Adrienne at Native Appropriations has collected an impressive amount of evidence of the trend (still going strong) of wearing clothes and accessories that reference American Indians.

Let's start with Outkast's performance of Hey Ya at the 2004 Grammy Awards. The performance is a particularly striking example of treating "Indian"-ness as ridiculous. Oh yes, you want to watch this. No really. You really really want to watch this. You're going to be stunned. And, then, at 2:42, you're going to ask yourself, "what just happened?":

Other bands (inspired by Outkast?) have adopted the look as well. Juliette Lewis and her band, the Licks:

Bat for Lashes, too:

And Ke$ha went with a headdress just recently on American Idol:

Here's the performance (she throws on the headdress, inexplicably, at about 2:15):

Adrienne, at Native Appropriations, writes:

The song is about picking up a guy at a bar, or something, and has such deep and fantastically well written lyrics as:

"I dont really care where you live at just turn around boy and let me hit that.
Dont be a little b***h with your chit chat just show me where your d**k's at."

So beautiful, right? The asthetic of the performance was more futuristic/technological, with dancing TV screens, silver, black, electrical chords, the like. Her dress is even metallic silver. So where does a headdress even come into play here?

Now "high" fashion is getting in on the "Indian" trend. This month's French Glamour has a fashion spread, "Eté Indien":

It's showing up as a "global" trend in Lucky magazine:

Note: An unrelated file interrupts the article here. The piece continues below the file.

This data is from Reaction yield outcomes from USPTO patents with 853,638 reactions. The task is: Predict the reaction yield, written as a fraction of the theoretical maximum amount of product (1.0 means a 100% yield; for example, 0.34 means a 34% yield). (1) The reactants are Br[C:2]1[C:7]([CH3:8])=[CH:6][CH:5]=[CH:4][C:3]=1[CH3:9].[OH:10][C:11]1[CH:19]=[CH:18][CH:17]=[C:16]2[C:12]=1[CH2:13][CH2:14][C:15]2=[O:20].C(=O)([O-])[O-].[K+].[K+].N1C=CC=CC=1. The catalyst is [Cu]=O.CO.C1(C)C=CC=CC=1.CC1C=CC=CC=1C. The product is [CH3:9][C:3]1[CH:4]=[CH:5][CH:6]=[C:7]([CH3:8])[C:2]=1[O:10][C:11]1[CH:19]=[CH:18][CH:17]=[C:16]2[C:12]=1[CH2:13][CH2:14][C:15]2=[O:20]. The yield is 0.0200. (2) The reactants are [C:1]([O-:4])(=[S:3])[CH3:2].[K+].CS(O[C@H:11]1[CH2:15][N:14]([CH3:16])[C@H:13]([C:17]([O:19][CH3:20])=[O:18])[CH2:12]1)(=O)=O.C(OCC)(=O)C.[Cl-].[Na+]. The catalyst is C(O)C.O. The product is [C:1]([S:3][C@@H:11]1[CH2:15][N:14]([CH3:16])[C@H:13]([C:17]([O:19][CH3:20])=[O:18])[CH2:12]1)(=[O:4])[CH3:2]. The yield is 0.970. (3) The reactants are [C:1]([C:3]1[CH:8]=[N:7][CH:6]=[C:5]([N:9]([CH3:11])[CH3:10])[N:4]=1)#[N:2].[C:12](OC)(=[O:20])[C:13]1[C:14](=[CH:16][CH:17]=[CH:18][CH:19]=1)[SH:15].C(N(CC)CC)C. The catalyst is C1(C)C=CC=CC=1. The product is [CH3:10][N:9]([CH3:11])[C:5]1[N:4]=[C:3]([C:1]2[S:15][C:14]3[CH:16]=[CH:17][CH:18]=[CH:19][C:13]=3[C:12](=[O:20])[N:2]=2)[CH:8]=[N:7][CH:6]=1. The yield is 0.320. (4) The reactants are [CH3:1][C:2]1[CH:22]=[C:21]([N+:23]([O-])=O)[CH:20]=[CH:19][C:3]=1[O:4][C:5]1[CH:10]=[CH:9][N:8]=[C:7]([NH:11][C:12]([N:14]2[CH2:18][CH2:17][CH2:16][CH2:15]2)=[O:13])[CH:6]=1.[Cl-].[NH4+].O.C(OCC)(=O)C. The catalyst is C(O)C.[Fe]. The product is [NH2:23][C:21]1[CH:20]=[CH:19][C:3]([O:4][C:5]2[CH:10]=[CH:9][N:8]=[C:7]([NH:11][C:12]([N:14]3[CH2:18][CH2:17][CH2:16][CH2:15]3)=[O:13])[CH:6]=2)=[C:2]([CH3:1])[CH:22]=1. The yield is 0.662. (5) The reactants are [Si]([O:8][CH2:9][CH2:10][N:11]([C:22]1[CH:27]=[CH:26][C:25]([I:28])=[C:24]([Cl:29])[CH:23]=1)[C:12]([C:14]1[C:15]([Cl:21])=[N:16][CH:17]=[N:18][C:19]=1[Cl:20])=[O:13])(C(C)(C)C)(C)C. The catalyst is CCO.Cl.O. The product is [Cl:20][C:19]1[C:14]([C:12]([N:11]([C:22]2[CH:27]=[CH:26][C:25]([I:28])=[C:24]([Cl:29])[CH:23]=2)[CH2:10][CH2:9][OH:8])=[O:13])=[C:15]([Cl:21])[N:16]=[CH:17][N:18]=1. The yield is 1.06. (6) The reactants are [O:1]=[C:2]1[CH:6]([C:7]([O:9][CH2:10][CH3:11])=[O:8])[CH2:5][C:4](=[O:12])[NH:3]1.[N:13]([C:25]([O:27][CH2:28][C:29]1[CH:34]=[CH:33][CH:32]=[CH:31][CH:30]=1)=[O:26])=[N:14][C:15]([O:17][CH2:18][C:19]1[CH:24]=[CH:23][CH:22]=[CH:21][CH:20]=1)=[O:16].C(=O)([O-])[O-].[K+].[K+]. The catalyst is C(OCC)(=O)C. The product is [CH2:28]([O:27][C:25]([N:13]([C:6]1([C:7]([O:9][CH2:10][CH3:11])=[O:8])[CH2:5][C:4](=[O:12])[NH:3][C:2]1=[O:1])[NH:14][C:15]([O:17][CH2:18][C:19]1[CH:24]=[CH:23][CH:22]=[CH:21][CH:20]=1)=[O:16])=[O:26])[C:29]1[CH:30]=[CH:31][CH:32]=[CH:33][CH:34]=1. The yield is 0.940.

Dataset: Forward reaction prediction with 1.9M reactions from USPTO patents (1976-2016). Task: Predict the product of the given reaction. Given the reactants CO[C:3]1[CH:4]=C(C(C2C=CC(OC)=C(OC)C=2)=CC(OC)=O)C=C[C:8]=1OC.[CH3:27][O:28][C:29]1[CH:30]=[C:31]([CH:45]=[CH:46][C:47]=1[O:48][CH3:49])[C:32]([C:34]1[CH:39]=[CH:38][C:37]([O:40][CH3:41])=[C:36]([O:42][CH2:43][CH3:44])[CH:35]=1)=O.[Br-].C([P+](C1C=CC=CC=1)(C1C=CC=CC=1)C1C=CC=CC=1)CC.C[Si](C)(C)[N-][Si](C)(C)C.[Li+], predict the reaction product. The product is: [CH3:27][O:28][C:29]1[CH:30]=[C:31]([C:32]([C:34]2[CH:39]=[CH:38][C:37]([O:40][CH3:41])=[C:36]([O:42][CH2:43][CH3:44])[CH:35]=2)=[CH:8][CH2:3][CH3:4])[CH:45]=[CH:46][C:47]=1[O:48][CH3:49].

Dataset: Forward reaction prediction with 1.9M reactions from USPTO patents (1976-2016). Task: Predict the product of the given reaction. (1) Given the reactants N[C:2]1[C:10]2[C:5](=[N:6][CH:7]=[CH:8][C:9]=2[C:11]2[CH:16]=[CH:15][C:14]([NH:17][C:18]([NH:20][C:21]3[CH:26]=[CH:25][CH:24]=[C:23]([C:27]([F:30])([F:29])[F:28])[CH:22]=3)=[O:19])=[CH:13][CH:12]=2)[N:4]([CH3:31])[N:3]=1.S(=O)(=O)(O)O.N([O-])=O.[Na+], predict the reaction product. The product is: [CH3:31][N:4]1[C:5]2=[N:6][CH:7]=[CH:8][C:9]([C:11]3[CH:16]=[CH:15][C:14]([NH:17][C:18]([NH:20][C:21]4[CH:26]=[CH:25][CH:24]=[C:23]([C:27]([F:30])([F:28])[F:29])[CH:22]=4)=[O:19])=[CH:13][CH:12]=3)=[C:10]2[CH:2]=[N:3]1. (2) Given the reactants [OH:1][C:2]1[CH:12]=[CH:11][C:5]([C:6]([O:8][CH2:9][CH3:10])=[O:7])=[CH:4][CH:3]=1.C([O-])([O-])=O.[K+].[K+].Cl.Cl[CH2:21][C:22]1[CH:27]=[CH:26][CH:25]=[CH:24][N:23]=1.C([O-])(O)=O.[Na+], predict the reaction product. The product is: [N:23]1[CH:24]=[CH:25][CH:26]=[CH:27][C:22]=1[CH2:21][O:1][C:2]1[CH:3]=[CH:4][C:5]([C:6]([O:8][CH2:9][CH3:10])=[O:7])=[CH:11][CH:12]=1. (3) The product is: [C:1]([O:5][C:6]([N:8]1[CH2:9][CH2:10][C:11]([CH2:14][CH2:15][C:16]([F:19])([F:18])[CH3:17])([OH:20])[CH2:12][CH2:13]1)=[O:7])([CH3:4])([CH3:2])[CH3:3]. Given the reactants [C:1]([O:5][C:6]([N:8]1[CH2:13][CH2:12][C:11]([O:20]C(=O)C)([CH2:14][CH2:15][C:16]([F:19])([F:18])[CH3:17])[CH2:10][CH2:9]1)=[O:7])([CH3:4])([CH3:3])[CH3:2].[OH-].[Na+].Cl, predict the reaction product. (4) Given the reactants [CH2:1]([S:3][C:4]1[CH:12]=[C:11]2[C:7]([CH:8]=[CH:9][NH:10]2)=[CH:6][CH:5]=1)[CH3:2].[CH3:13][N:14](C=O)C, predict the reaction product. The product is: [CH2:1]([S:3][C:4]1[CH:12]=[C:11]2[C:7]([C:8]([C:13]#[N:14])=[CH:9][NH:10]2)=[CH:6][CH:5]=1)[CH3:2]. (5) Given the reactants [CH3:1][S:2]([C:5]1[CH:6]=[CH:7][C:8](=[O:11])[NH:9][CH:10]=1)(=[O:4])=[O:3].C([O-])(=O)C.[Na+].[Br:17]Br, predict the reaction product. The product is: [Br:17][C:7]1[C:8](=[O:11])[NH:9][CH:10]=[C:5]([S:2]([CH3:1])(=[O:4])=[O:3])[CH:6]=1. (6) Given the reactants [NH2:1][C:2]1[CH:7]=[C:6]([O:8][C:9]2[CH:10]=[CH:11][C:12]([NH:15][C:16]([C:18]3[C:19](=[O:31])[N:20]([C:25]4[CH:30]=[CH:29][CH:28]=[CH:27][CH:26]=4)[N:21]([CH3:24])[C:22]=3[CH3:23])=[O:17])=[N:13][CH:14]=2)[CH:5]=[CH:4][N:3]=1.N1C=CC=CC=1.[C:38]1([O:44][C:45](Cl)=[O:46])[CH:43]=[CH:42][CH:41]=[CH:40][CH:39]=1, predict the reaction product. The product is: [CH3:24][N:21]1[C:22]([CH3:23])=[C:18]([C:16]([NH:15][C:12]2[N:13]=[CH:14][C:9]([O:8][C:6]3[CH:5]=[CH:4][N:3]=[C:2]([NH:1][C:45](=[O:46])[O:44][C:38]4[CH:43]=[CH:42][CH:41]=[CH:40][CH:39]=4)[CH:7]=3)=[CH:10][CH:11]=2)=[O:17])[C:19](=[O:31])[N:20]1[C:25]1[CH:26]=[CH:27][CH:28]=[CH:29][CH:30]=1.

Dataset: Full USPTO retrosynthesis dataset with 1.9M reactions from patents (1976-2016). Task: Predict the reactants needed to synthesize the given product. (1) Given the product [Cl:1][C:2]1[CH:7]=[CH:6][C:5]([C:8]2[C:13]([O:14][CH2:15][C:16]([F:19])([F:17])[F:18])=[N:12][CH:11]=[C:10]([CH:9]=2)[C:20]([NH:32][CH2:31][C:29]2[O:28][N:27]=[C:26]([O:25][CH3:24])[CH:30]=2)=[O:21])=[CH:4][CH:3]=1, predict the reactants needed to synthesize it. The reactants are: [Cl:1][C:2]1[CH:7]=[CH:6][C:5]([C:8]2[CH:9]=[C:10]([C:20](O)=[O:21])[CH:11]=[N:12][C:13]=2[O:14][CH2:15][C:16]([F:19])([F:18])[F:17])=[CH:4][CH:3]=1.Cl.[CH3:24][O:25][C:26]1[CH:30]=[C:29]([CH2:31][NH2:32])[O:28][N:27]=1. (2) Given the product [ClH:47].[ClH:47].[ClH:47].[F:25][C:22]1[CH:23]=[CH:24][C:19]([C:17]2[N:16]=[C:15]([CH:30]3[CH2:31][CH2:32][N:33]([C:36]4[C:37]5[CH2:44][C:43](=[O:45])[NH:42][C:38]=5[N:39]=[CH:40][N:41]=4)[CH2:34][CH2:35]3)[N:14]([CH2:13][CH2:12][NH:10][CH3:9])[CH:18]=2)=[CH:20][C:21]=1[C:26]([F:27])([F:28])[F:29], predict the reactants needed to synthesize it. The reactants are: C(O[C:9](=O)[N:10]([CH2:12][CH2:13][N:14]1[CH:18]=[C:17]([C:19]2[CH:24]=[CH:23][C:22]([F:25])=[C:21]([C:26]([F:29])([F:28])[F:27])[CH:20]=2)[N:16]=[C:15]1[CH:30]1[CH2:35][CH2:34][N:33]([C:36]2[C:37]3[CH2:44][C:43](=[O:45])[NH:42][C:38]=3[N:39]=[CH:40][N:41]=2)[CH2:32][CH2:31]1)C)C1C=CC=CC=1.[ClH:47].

Adrienne says it nicely:

I love how Native American trends are "global"–um, you can't get more American than the styles of the original peoples in the US.

Nicole Richie's fashion line, House of Harlow, now sells $225 moccasins (for babies! but that's another post):

You can buy "Native Inspiration" items at Spool:

And Etsy:

And, it has filtered down to the most basic of "fashion"; this is a Billabong t-shirt at TJ Maxx:

You can even dress up your dog:

All of these cases romanticize Indianness, blur separate traditions (as well as the real and the fake), and some disregard Indian spirituality. They all happily forget that, before white America decided that American Indians were cool, some whites did their absolute best to kill and sequester them. And the U.S. government is still involved in oppressing these groups today.

So, no, it's not cute to wear a feather in your hair or carry an Indian rug clutch, it's thoughtless and insensitive.

(Image by Jen Mussari)

That said, some of these appropriations are worse than others. For me, the dog costumes and the Outkast clip come in on the oh-hell-no end of the spectrum. Are any of these okay? How might the "mainstream" culture borrow from American Indians? Can it be done respectfully?

This post originally appeared on the blog Sociological Images. Reprinted with permission.